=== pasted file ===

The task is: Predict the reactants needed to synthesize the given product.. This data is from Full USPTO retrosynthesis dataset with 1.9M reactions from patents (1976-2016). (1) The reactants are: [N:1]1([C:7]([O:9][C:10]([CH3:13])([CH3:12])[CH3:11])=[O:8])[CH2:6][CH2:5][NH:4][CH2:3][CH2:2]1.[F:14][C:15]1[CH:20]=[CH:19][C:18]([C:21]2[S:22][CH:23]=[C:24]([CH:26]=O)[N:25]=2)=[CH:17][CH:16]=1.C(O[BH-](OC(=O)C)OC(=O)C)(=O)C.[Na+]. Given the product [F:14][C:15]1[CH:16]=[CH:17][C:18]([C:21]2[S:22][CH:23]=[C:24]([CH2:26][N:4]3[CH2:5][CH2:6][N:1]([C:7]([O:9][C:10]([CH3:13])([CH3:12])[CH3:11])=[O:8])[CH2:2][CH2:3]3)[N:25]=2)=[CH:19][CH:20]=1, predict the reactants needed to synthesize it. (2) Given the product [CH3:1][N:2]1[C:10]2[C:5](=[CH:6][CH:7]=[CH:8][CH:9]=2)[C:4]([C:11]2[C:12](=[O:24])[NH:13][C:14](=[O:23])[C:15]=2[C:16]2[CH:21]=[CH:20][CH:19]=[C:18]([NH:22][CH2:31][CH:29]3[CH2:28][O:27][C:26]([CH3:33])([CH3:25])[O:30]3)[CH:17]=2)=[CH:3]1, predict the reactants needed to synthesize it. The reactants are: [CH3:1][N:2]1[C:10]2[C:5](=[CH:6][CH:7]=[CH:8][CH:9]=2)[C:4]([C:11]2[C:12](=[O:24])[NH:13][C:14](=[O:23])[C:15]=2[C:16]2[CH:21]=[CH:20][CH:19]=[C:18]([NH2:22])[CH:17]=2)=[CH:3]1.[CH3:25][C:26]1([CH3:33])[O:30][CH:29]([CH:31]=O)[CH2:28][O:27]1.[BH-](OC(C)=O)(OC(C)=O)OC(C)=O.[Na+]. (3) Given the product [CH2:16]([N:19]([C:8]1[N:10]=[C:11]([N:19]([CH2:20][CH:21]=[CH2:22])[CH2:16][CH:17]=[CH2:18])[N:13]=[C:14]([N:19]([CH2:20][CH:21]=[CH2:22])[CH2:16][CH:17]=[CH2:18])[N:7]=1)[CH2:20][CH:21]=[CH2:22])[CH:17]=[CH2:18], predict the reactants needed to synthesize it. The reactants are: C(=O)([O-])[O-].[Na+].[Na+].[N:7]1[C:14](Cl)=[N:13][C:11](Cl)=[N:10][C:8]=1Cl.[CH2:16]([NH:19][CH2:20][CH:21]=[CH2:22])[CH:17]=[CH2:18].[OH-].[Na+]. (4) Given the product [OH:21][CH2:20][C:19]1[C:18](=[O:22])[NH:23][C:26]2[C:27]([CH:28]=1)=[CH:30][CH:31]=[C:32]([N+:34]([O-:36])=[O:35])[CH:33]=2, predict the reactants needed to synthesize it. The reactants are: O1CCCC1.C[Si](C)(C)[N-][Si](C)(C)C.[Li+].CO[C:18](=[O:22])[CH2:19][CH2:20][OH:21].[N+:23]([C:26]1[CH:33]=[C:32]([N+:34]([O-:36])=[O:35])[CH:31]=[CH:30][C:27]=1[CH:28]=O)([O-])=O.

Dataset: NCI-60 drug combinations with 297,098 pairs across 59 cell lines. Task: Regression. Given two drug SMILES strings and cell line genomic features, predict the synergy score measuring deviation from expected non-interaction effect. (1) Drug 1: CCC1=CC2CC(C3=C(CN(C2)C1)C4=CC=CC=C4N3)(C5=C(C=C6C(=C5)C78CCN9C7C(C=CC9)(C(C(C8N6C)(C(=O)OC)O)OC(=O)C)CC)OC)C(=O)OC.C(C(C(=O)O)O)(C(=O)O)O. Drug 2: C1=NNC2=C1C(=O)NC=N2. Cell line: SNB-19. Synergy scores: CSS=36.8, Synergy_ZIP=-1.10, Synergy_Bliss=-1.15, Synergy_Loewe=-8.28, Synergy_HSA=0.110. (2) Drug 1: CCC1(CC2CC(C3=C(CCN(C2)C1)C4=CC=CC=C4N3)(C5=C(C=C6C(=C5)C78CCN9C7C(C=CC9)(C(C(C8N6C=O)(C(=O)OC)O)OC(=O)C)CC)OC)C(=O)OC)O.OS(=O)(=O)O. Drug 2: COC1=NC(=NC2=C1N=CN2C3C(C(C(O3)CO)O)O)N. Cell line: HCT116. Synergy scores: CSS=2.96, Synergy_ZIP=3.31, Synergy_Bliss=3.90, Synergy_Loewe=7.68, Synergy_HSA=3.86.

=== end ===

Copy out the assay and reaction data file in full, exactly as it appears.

The task is: Predict the reactants needed to synthesize the given product.. This data is from Full USPTO retrosynthesis dataset with 1.9M reactions from patents (1976-2016). (1) The reactants are: [N:1]1([C:7]([O:9][C:10]([CH3:13])([CH3:12])[CH3:11])=[O:8])[CH2:6][CH2:5][NH:4][CH2:3][CH2:2]1.[F:14][C:15]1[CH:20]=[CH:19][C:18]([C:21]2[S:22][CH:23]=[C:24]([CH:26]=O)[N:25]=2)=[CH:17][CH:16]=1.C(O[BH-](OC(=O)C)OC(=O)C)(=O)C.[Na+]. Given the product [F:14][C:15]1[CH:16]=[CH:17][C:18]([C:21]2[S:22][CH:23]=[C:24]([CH2:26][N:4]3[CH2:5][CH2:6][N:1]([C:7]([O:9][C:10]([CH3:13])([CH3:12])[CH3:11])=[O:8])[CH2:2][CH2:3]3)[N:25]=2)=[CH:19][CH:20]=1, predict the reactants needed to synthesize it. (2) Given the product [CH3:1][N:2]1[C:10]2[C:5](=[CH:6][CH:7]=[CH:8][CH:9]=2)[C:4]([C:11]2[C:12](=[O:24])[NH:13][C:14](=[O:23])[C:15]=2[C:16]2[CH:21]=[CH:20][CH:19]=[C:18]([NH:22][CH2:31][CH:29]3[CH2:28][O:27][C:26]([CH3:33])([CH3:25])[O:30]3)[CH:17]=2)=[CH:3]1, predict the reactants needed to synthesize it. The reactants are: [CH3:1][N:2]1[C:10]2[C:5](=[CH:6][CH:7]=[CH:8][CH:9]=2)[C:4]([C:11]2[C:12](=[O:24])[NH:13][C:14](=[O:23])[C:15]=2[C:16]2[CH:21]=[CH:20][CH:19]=[C:18]([NH2:22])[CH:17]=2)=[CH:3]1.[CH3:25][C:26]1([CH3:33])[O:30][CH:29]([CH:31]=O)[CH2:28][O:27]1.[BH-](OC(C)=O)(OC(C)=O)OC(C)=O.[Na+]. (3) Given the product [CH2:16]([N:19]([C:8]1[N:10]=[C:11]([N:19]([CH2:20][CH:21]=[CH2:22])[CH2:16][CH:17]=[CH2:18])[N:13]=[C:14]([N:19]([CH2:20][CH:21]=[CH2:22])[CH2:16][CH:17]=[CH2:18])[N:7]=1)[CH2:20][CH:21]=[CH2:22])[CH:17]=[CH2:18], predict the reactants needed to synthesize it. The reactants are: C(=O)([O-])[O-].[Na+].[Na+].[N:7]1[C:14](Cl)=[N:13][C:11](Cl)=[N:10][C:8]=1Cl.[CH2:16]([NH:19][CH2:20][CH:21]=[CH2:22])[CH:17]=[CH2:18].[OH-].[Na+]. (4) Given the product [OH:21][CH2:20][C:19]1[C:18](=[O:22])[NH:23][C:26]2[C:27]([CH:28]=1)=[CH:30][CH:31]=[C:32]([N+:34]([O-:36])=[O:35])[CH:33]=2, predict the reactants needed to synthesize it. The reactants are: O1CCCC1.C[Si](C)(C)[N-][Si](C)(C)C.[Li+].CO[C:18](=[O:22])[CH2:19][CH2:20][OH:21].[N+:23]([C:26]1[CH:33]=[C:32]([N+:34]([O-:36])=[O:35])[CH:31]=[CH:30][C:27]=1[CH:28]=O)([O-])=O.

Dataset: NCI-60 drug combinations with 297,098 pairs across 59 cell lines. Task: Regression. Given two drug SMILES strings and cell line genomic features, predict the synergy score measuring deviation from expected non-interaction effect. (1) Drug 1: CCC1=CC2CC(C3=C(CN(C2)C1)C4=CC=CC=C4N3)(C5=C(C=C6C(=C5)C78CCN9C7C(C=CC9)(C(C(C8N6C)(C(=O)OC)O)OC(=O)C)CC)OC)C(=O)OC.C(C(C(=O)O)O)(C(=O)O)O. Drug 2: C1=NNC2=C1C(=O)NC=N2. Cell line: SNB-19. Synergy scores: CSS=36.8, Synergy_ZIP=-1.10, Synergy_Bliss=-1.15, Synergy_Loewe=-8.28, Synergy_HSA=0.110. (2) Drug 1: CCC1(CC2CC(C3=C(CCN(C2)C1)C4=CC=CC=C4N3)(C5=C(C=C6C(=C5)C78CCN9C7C(C=CC9)(C(C(C8N6C=O)(C(=O)OC)O)OC(=O)C)CC)OC)C(=O)OC)O.OS(=O)(=O)O. Drug 2: COC1=NC(=NC2=C1N=CN2C3C(C(C(O3)CO)O)O)N. Cell line: HCT116. Synergy scores: CSS=2.96, Synergy_ZIP=3.31, Synergy_Bliss=3.90, Synergy_Loewe=7.68, Synergy_HSA=3.86.